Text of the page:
Q. As far as the whole issue of canceled plans, one of the things that’s bothered me in this discussion is that there has not been as much of a willingness to acknowledge that indeed there are people who had good plans and who will pay more. How many people like that do you think there are and is that a problem?
A. I don’t know how many people there are. Remember you’re talking to a newspaper reader and not an insider right now. A large portion of the change in plans does apply to people who have very, very substandard coverage, and most of them are going to turn out to get what they need. I take it from you and from what I read that there are some people who will lose plans that they would, fully informed, still have chosen. I don’t know the numbers there. I have no idea what the proportion is. I assume and believe that the president made his earlier presentations in good faith. He thought and hoped that the implementation process would allow people to keep all the coverage they wanted. That apparently is not the case now for some. I believe he apologized for it. Although I feel sympathetic to people who have coverage that they wish they could keep but cannot now, at the national level, the overall profile in the country will be far better coverage for so many people. This is an unfortunate thing for some but for the vast majority this will be an improvement in coverage.
Q. Do you think that the level of opposition has increased since the time that you were here?
A. Increased? I think there’s been a consistent, really perpetual series of assaults on the law with different rhetoric. There is a long-term plan here being carried out by the opponents of this law to try to make a law of the land that was upheld by the Supreme Court not the law of the land. That’s bad, but I think it’s consistent behavior. I wish they would settle down and try to make health care a human right in the country and get into the job of health care reform, which is what this law can let us do.
Q. Is there anything that keeps you up at night now that you’re not there with respect to this law?
A. My hope and dream is that America can become a nation where health care is a human right for all and where the health care system is evolving into the [system] of care that people really need—care of chronic illness, continuity of care, prevention-oriented, different from the care system we have. Much lower cost and much better at the same time. And the sooner we get there, the better. I just only lose sleep over tempo because people are still left out now.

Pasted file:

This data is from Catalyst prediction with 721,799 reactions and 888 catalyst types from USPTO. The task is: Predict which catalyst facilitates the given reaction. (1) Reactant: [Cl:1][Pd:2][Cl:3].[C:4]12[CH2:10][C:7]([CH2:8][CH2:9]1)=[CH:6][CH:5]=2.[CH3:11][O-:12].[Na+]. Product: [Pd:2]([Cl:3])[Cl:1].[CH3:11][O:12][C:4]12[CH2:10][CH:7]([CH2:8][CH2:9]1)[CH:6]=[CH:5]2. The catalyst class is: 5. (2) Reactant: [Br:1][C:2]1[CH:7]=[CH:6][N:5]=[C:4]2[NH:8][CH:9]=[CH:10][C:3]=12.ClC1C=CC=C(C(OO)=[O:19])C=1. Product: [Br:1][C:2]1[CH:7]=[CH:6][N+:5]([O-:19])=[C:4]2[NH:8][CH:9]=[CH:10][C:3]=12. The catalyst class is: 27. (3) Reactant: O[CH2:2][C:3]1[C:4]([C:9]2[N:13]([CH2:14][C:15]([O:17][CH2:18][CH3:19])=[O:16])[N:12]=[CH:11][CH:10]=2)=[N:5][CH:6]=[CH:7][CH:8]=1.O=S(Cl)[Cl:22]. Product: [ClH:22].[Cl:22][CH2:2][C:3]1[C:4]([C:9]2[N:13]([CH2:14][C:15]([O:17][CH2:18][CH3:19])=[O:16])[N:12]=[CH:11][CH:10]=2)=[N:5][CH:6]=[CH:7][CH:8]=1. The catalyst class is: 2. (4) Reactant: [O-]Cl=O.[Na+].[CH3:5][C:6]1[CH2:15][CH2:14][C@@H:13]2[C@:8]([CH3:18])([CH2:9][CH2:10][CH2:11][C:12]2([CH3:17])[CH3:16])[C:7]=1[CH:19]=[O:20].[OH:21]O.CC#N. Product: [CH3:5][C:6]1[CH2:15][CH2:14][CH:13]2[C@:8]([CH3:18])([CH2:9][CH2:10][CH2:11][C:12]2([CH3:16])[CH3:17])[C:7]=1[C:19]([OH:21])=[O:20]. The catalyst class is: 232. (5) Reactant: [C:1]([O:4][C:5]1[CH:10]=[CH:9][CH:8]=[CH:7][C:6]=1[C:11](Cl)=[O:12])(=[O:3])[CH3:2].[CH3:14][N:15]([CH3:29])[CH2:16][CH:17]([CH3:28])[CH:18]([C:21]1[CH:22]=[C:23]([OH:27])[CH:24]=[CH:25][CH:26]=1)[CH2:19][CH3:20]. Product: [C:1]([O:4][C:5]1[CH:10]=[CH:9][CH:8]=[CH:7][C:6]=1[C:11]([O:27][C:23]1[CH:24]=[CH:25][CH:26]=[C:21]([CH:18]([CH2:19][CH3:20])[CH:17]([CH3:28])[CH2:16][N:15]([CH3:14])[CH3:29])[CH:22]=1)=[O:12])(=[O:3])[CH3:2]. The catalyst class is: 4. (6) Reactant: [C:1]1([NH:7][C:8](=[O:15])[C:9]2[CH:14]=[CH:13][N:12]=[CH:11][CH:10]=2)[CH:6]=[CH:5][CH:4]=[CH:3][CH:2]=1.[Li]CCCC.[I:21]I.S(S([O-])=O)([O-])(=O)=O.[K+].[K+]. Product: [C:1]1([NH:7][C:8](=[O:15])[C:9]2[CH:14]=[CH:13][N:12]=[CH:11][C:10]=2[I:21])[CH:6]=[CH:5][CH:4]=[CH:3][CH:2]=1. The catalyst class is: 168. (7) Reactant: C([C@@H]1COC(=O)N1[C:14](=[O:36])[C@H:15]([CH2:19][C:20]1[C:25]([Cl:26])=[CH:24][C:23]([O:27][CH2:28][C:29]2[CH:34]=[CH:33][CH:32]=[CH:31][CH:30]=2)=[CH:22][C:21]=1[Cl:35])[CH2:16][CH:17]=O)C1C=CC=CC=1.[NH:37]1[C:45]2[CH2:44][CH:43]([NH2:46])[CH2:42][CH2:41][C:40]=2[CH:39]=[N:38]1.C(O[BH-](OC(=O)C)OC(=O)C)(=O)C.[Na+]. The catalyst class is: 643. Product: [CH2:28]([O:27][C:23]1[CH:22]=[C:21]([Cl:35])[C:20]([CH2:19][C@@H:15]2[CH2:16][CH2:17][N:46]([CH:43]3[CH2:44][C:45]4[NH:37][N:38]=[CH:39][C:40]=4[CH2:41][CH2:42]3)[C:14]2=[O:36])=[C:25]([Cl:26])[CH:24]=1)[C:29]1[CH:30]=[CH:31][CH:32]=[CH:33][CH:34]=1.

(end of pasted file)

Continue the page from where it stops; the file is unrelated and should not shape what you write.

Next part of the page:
In the Medicaid states that are not expanding [coverage under the Affordable Care Act], it’s really terrible. People reeling and very much in poverty are going to be denied access to coverage, and I just think that’s bad news. Can’t we please get about the job of making health care a right and organizing around the proper, just, compassionate and excellent care that this law intends? It’s just loss of time. I’m sorry about it.
Q. Some have said that the big problem here if you take a look at it from a policy perspective, the health care system in this country is so disjointed that you really can’t right it with a law short of going toward single payer. Do you agree?
A. It’s not a binary thing. This is about progress. There’s no question in my mind that the policy environment in the Affordable Care Act was a better environment. It’s more sensible payment, more accountability and transparency, more orientation toward continuity of care, more investment in prevention, more investment in innovation. All of that is progress. I don’t see it the same way as the people who say it’s all or none. We did choose as a nation a pluralistic payment system under this law. That does add complexity. It adds political and administrative complexity. This law does permit states to try a simpler payment system, including single payer. It looks like Vermont may go that way and I think we might learn a ton from states that choose that pathway about whether that is indeed as much simpler and better and easier to manage as some believe it is.
Photo: MilitaryHealth via Flickr